Mock it up!
To test the structural rigidity, building method, and pattern of the varied in size concrete blocks, the students landed on tying the blocks into the packed earth behind the wall by placing pieces of expanded metal mesh between the block courses. The blocks are dry-stacked, using only their weight and the mesh to stay in place.
The expanded metal mesh makes the wall sturdier, but also allows the students to slip the straps theyre using to move the blocks out after placement without untying the straps from the Bobcat forks.
The students originally planned on using concrete blocks as the benches, but they could not find enough reclaimed materials. The solution? Insert flat steel between the concrete block courses which can hold a lightweight material for sitting. The final material is still up for grabs, but for the mock-up, the team used leftover oak from the woodshop. After nailing down the building process of the retaining wall and bench, the students made sure they had each block and its future location documented. Unfortunately, to complete the design the students needed five more 4′ 3″ X 10″ x 10″ concrete blocks. Good thing they’re pros at a concrete pour!
Prep it up!
To prepare for building the retaining wall, the students dug trenches for small footings. These concrete footings will prevent the wall from settling and becoming unstable.
After pouring the footings, it was time to create formworks for the needed concrete blocks. These were constructed from extra lumber, ZIP sheathing, and rebar. The rebar, leftover from the Test Building foundations, was crafted into cages and hung from the formworks.
With all this prep going on, the research team was also fine tuning their strategy for evaluating airflow in the Test Box small-scale experiments. They are currently working on revising an article for publication which details the results of these experiments and the potential for internal thermal mass design. In particular, Cory, along with Jeff and collaborator Remy Fortin, have spent months nailing down the proper equations for the airflow taking into consideration friction. Thanks to Russian physicist, Idelchik, he finally found an equation which matches the parameters of the TMBV experiments.
Meanwhile, Rowe and Livia revisited metal working, welding angles for the steel bench supports, and cutting metal mesh.
Put it up!
At long last, the retaining commenced! Something different about the actual wall and the mock-up wall is the addition of gravel backfill and landscape fabric. The landscape fabric and gravel cover the column bracings and drain, which runs behind the wall, to prevent corrosion and blockage from the hardy Hale County clay. However, the metal mesh than has to pierce through the landscape fabric so it can be buried in the earth behind. Hot take: expanded metal mesh and landscape fabric is the worse material combination ever.
To let out some steam on a very steamy day, they brought out the concrete saw and sledge hammers. The team needed to shorten just one 8′ x 8″ x 8″ by about 2′. Cory and Jeff showed the mailability of reclaimed cementitious materials.
Three courses up and the TMBV team could not be happier with the result! The pattern and the finger joinery at the shifting walls is just what they wanted. Best of all, she’s quite sturdy. The team will keep you updated on the progress of the wall so, as always, stay tuned!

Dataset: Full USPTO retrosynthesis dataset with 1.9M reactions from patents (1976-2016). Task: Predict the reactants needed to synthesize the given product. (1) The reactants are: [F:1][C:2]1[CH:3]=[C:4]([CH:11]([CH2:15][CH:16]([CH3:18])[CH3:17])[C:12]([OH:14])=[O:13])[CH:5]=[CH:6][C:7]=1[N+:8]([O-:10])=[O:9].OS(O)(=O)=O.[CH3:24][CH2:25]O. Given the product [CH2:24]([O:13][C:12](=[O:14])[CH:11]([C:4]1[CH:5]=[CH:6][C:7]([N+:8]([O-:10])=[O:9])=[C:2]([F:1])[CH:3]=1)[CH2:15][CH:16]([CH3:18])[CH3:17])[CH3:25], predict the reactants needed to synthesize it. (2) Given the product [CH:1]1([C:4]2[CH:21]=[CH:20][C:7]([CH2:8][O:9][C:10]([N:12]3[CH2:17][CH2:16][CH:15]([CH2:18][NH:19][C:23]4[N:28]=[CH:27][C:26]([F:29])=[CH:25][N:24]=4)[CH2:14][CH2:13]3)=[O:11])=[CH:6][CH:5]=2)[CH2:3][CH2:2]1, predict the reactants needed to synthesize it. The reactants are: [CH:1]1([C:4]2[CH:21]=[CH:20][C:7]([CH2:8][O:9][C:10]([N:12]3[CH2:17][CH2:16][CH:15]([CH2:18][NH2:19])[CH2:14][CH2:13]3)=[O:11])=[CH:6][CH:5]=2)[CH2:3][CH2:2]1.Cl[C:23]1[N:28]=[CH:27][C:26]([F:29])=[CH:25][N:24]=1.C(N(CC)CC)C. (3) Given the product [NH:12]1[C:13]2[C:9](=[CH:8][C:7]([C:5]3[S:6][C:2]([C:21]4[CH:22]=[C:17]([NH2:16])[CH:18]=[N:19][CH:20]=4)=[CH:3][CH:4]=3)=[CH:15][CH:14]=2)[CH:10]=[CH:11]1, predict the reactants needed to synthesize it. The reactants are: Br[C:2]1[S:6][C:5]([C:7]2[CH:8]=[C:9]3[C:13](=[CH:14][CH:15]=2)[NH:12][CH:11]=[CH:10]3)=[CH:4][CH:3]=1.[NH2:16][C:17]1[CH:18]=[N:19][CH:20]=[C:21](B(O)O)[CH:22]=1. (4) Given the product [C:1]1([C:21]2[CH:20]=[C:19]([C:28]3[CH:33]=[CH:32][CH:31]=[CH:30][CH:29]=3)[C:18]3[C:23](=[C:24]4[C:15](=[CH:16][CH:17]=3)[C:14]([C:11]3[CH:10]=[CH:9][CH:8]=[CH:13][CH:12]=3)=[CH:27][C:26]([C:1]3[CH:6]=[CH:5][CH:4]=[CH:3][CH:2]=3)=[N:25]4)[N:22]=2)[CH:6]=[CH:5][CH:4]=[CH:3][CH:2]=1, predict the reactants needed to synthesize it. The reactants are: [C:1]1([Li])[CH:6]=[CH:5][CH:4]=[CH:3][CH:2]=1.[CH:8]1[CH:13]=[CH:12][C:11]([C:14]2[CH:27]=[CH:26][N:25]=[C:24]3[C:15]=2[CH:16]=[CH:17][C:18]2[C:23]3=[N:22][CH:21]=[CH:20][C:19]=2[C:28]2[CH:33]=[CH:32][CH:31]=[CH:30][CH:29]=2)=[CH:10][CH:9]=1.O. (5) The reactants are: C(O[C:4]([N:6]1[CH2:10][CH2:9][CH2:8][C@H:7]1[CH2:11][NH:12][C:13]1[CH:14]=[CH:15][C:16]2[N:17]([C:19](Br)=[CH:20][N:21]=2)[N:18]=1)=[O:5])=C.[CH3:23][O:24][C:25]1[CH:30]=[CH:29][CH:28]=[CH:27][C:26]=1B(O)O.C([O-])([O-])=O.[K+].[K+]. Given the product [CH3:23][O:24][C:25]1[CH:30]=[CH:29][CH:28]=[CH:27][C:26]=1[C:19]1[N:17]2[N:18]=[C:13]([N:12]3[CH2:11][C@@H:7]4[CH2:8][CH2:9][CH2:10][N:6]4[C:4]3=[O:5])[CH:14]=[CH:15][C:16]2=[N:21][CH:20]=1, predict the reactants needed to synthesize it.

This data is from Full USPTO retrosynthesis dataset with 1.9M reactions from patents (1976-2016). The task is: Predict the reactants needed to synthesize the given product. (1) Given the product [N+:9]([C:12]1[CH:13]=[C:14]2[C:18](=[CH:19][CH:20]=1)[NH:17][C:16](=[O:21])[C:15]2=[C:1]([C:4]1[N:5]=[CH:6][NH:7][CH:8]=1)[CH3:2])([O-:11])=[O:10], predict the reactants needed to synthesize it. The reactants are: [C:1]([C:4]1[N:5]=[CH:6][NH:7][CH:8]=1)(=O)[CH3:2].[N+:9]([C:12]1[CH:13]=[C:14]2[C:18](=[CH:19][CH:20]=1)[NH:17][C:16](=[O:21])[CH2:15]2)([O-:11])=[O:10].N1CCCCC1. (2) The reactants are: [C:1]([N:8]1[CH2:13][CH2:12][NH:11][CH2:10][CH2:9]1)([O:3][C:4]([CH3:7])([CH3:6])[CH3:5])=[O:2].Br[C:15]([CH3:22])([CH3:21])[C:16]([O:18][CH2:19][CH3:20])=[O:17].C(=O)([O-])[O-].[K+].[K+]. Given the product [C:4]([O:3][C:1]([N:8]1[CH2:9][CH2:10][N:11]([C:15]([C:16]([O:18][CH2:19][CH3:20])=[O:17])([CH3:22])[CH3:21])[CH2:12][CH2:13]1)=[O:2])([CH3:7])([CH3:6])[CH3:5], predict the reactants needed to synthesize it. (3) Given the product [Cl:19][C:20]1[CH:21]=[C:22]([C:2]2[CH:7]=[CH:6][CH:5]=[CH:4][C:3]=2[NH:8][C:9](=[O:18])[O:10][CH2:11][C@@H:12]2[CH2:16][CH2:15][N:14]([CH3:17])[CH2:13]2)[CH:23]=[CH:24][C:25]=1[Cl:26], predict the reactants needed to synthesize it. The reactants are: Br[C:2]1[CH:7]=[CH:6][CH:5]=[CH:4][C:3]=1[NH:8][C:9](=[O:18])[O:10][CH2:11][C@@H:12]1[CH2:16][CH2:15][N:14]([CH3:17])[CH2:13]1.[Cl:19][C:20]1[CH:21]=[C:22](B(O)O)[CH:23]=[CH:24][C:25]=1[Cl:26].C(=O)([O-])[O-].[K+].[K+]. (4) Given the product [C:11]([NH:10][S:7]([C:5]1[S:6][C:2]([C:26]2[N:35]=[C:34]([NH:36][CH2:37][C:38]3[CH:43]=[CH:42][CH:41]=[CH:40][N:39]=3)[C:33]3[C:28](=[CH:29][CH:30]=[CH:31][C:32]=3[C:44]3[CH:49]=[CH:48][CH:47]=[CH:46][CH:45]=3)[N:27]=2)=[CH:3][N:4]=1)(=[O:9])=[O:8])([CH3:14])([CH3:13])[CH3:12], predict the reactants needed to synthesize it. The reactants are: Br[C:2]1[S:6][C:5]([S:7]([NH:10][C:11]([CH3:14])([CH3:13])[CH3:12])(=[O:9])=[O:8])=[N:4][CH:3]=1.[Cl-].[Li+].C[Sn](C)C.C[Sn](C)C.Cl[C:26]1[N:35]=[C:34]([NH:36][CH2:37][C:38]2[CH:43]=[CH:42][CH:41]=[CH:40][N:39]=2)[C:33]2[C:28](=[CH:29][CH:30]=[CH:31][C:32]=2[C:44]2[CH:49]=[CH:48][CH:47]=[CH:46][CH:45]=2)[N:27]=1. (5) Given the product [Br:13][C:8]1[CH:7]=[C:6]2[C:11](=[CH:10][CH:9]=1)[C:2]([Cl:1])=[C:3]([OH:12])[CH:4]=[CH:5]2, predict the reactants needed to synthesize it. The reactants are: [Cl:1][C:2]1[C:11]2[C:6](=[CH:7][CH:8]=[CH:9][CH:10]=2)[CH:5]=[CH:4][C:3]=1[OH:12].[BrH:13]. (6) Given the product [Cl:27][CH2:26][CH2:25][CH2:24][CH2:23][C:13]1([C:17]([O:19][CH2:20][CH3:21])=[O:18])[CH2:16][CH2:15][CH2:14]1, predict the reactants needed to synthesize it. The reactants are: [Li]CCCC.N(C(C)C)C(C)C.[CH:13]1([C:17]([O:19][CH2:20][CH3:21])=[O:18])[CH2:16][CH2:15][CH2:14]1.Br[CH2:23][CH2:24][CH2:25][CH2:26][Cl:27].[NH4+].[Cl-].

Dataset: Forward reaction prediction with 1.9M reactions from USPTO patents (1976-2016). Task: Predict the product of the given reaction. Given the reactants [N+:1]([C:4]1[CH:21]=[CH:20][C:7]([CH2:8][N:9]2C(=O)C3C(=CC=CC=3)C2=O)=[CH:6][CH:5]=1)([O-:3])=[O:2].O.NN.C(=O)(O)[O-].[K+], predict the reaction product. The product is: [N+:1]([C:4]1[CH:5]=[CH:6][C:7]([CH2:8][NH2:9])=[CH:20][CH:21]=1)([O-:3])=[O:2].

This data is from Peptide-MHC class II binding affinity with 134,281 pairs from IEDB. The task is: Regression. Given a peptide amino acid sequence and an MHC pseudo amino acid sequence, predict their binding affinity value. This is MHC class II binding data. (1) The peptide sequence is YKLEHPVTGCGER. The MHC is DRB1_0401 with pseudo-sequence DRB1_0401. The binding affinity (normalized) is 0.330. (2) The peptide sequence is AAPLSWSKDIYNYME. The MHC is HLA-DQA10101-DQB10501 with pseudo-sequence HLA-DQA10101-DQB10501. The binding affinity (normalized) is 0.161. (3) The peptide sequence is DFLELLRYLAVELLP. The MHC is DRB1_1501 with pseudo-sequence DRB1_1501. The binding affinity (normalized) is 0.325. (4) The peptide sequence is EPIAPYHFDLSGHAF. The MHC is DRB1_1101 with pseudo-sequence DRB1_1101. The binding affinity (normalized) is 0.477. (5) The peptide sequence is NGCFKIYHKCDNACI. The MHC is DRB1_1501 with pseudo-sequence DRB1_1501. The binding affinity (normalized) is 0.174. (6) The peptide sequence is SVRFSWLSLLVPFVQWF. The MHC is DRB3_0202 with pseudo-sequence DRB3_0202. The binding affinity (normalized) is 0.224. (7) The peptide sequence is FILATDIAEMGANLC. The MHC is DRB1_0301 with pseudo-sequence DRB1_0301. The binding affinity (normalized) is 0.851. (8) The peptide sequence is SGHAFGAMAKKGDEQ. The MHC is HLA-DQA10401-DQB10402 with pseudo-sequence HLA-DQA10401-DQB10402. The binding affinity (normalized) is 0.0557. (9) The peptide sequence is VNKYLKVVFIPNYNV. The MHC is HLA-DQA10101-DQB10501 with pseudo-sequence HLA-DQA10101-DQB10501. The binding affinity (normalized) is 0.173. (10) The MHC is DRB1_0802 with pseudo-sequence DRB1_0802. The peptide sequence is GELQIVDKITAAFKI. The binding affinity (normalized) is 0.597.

Live from inside the mock-up that spanned seasons, it’s the Thermal Mass and Buoyancy Ventilation Research Project team! You may remember the mention and drawings of a mock-up back in January. Many things interrupted steady work on this mock-up including breaking ground, pouring foundations, steel design, steel fabrication, writing papers, installing drainage, designing the cooling porch, and testing concrete panel joinery types. However, after all this time, the mock-up is complete! In the two weeks before Pig Roast and graduation from the master’s program, the TMBV student team not only hoisted the test building columns and submitted a paper detailing their experiments, they also completed two mock-ups. That’s right, two–we’ve got a bonus!
Faux SIPs and Small Columns
This mock-up set out to test the ventilated roofing and cladding system while also allowing practice for some of the atypical waterproofing details caused by the chimneys. All elements of the mock-up are at full scale, however, these elements are taken from different sections of the Test Buildings and condensed. Therefore the real Test Buildings are not proportionally larger than the mock-up. Another disclaimer; the team only built one mock-up because the two Test Buildings are exactly mirrored.
The team first assembled wall, roof, floor, and chimney stud formed panels with exterior OSB sheathing on both sides. These acted as stand-in Structurally Insulated Panels (SIPs) which make up the enclosure, structure, and insulation of the Test Buildings. Next, they assembled these faux SIPs atop three shortened columns which have the same thickness and base plates as the Test Building columns.
Groovin’ and Waterproofin’
Next up–keep it dry with tar paper and roofing. Tar paper is a heavy-duty construction paper made with asphalt which repels water. The TMBV team wrapped the entire structure in tar paper in a shingling pattern to create a protective layer. After this, the team started roofing.
To minimize heat gain the roofing material is a light-colored, reflective 3/4″ corrugated metal. The metal is attached atop batons which run in parallel with the slope of the roof. This allows the roof to vent heat at the highest point of the structure. If there is one thing this team has learned in two years–hot air rises.
The team installed the flashing along with the roofing. Flashing is a thin piece of impervious material installed to prevent the passage of water into a structure from a joint or as part of a weather-resistant barrier system. The TMBV test buildings use galvanized aluminum as flashing. A large tray prevents water from slipping under the metal roofing while T-shape pieces seal the edges and create the corners.